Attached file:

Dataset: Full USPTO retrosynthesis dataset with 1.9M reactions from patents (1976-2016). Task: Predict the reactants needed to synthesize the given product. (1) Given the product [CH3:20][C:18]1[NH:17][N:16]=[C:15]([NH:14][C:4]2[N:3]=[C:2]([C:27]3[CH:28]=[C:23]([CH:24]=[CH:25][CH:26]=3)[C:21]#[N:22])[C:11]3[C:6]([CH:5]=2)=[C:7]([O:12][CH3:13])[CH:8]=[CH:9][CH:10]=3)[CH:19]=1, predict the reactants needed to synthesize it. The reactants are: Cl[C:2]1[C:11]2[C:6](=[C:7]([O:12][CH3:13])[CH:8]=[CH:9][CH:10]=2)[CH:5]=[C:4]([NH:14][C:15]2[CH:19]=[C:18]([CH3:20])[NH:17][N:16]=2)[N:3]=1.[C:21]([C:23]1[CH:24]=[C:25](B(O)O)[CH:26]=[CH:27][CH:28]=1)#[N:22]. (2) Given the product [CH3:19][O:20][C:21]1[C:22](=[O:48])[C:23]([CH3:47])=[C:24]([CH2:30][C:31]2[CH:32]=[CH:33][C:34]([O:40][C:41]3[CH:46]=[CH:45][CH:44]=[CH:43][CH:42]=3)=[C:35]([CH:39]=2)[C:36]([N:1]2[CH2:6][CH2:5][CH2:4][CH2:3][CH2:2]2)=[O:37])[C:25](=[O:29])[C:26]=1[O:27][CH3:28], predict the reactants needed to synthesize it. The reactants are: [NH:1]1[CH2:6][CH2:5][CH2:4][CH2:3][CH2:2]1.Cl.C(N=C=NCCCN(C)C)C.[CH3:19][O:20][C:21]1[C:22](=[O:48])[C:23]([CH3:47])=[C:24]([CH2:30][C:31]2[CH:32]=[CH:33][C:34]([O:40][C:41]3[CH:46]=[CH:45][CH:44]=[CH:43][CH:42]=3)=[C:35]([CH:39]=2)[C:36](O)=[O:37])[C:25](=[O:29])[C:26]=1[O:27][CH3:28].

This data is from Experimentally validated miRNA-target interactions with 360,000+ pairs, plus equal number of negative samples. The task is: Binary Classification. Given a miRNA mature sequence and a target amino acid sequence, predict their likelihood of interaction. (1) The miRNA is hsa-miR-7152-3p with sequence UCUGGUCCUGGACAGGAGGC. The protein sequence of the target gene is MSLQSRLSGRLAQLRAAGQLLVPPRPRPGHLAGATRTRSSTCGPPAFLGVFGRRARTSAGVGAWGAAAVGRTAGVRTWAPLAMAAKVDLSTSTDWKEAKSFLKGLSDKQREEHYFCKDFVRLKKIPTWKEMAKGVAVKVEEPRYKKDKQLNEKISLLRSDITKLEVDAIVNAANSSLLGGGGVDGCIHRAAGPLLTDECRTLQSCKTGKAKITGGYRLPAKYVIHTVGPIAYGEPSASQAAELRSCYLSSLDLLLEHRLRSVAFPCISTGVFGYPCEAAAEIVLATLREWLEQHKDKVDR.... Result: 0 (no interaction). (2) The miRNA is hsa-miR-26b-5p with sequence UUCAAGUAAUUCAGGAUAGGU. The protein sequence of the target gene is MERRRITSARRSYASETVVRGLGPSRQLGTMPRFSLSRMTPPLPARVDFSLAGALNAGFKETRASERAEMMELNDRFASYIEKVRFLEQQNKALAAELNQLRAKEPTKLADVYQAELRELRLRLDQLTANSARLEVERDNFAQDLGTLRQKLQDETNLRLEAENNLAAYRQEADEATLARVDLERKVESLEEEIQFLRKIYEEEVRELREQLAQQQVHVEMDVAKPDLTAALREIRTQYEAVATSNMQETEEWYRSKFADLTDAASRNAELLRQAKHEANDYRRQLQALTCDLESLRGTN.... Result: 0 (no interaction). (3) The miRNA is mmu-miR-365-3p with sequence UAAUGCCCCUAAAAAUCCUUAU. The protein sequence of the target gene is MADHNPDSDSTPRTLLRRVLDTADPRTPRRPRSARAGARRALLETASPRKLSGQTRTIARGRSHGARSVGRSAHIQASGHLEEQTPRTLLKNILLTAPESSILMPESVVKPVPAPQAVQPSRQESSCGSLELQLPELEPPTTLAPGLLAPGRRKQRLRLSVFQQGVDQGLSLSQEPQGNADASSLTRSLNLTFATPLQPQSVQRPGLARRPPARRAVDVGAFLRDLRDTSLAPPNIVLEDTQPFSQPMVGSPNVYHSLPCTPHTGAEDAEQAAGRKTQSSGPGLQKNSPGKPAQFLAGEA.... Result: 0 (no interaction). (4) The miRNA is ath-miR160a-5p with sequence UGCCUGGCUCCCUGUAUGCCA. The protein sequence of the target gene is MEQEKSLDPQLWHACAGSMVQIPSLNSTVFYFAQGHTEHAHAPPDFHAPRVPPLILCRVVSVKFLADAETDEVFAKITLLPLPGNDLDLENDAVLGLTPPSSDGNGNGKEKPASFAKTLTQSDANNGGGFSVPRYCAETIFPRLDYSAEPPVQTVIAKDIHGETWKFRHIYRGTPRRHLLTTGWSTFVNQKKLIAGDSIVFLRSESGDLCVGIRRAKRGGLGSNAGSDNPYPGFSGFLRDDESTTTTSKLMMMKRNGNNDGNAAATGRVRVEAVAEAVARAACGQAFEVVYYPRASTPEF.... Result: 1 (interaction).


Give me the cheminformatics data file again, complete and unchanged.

Dataset: Full USPTO retrosynthesis dataset with 1.9M reactions from patents (1976-2016). Task: Predict the reactants needed to synthesize the given product. (1) Given the product [CH3:20][C:18]1[NH:17][N:16]=[C:15]([NH:14][C:4]2[N:3]=[C:2]([C:27]3[CH:28]=[C:23]([CH:24]=[CH:25][CH:26]=3)[C:21]#[N:22])[C:11]3[C:6]([CH:5]=2)=[C:7]([O:12][CH3:13])[CH:8]=[CH:9][CH:10]=3)[CH:19]=1, predict the reactants needed to synthesize it. The reactants are: Cl[C:2]1[C:11]2[C:6](=[C:7]([O:12][CH3:13])[CH:8]=[CH:9][CH:10]=2)[CH:5]=[C:4]([NH:14][C:15]2[CH:19]=[C:18]([CH3:20])[NH:17][N:16]=2)[N:3]=1.[C:21]([C:23]1[CH:24]=[C:25](B(O)O)[CH:26]=[CH:27][CH:28]=1)#[N:22]. (2) Given the product [CH3:19][O:20][C:21]1[C:22](=[O:48])[C:23]([CH3:47])=[C:24]([CH2:30][C:31]2[CH:32]=[CH:33][C:34]([O:40][C:41]3[CH:46]=[CH:45][CH:44]=[CH:43][CH:42]=3)=[C:35]([CH:39]=2)[C:36]([N:1]2[CH2:6][CH2:5][CH2:4][CH2:3][CH2:2]2)=[O:37])[C:25](=[O:29])[C:26]=1[O:27][CH3:28], predict the reactants needed to synthesize it. The reactants are: [NH:1]1[CH2:6][CH2:5][CH2:4][CH2:3][CH2:2]1.Cl.C(N=C=NCCCN(C)C)C.[CH3:19][O:20][C:21]1[C:22](=[O:48])[C:23]([CH3:47])=[C:24]([CH2:30][C:31]2[CH:32]=[CH:33][C:34]([O:40][C:41]3[CH:46]=[CH:45][CH:44]=[CH:43][CH:42]=3)=[C:35]([CH:39]=2)[C:36](O)=[O:37])[C:25](=[O:29])[C:26]=1[O:27][CH3:28].

This data is from Experimentally validated miRNA-target interactions with 360,000+ pairs, plus equal number of negative samples. The task is: Binary Classification. Given a miRNA mature sequence and a target amino acid sequence, predict their likelihood of interaction. (1) The miRNA is hsa-miR-7152-3p with sequence UCUGGUCCUGGACAGGAGGC. The protein sequence of the target gene is MSLQSRLSGRLAQLRAAGQLLVPPRPRPGHLAGATRTRSSTCGPPAFLGVFGRRARTSAGVGAWGAAAVGRTAGVRTWAPLAMAAKVDLSTSTDWKEAKSFLKGLSDKQREEHYFCKDFVRLKKIPTWKEMAKGVAVKVEEPRYKKDKQLNEKISLLRSDITKLEVDAIVNAANSSLLGGGGVDGCIHRAAGPLLTDECRTLQSCKTGKAKITGGYRLPAKYVIHTVGPIAYGEPSASQAAELRSCYLSSLDLLLEHRLRSVAFPCISTGVFGYPCEAAAEIVLATLREWLEQHKDKVDR.... Result: 0 (no interaction). (2) The miRNA is hsa-miR-26b-5p with sequence UUCAAGUAAUUCAGGAUAGGU. The protein sequence of the target gene is MERRRITSARRSYASETVVRGLGPSRQLGTMPRFSLSRMTPPLPARVDFSLAGALNAGFKETRASERAEMMELNDRFASYIEKVRFLEQQNKALAAELNQLRAKEPTKLADVYQAELRELRLRLDQLTANSARLEVERDNFAQDLGTLRQKLQDETNLRLEAENNLAAYRQEADEATLARVDLERKVESLEEEIQFLRKIYEEEVRELREQLAQQQVHVEMDVAKPDLTAALREIRTQYEAVATSNMQETEEWYRSKFADLTDAASRNAELLRQAKHEANDYRRQLQALTCDLESLRGTN.... Result: 0 (no interaction). (3) The miRNA is mmu-miR-365-3p with sequence UAAUGCCCCUAAAAAUCCUUAU. The protein sequence of the target gene is MADHNPDSDSTPRTLLRRVLDTADPRTPRRPRSARAGARRALLETASPRKLSGQTRTIARGRSHGARSVGRSAHIQASGHLEEQTPRTLLKNILLTAPESSILMPESVVKPVPAPQAVQPSRQESSCGSLELQLPELEPPTTLAPGLLAPGRRKQRLRLSVFQQGVDQGLSLSQEPQGNADASSLTRSLNLTFATPLQPQSVQRPGLARRPPARRAVDVGAFLRDLRDTSLAPPNIVLEDTQPFSQPMVGSPNVYHSLPCTPHTGAEDAEQAAGRKTQSSGPGLQKNSPGKPAQFLAGEA.... Result: 0 (no interaction). (4) The miRNA is ath-miR160a-5p with sequence UGCCUGGCUCCCUGUAUGCCA. The protein sequence of the target gene is MEQEKSLDPQLWHACAGSMVQIPSLNSTVFYFAQGHTEHAHAPPDFHAPRVPPLILCRVVSVKFLADAETDEVFAKITLLPLPGNDLDLENDAVLGLTPPSSDGNGNGKEKPASFAKTLTQSDANNGGGFSVPRYCAETIFPRLDYSAEPPVQTVIAKDIHGETWKFRHIYRGTPRRHLLTTGWSTFVNQKKLIAGDSIVFLRSESGDLCVGIRRAKRGGLGSNAGSDNPYPGFSGFLRDDESTTTTSKLMMMKRNGNNDGNAAATGRVRVEAVAEAVARAACGQAFEVVYYPRASTPEF.... Result: 1 (interaction).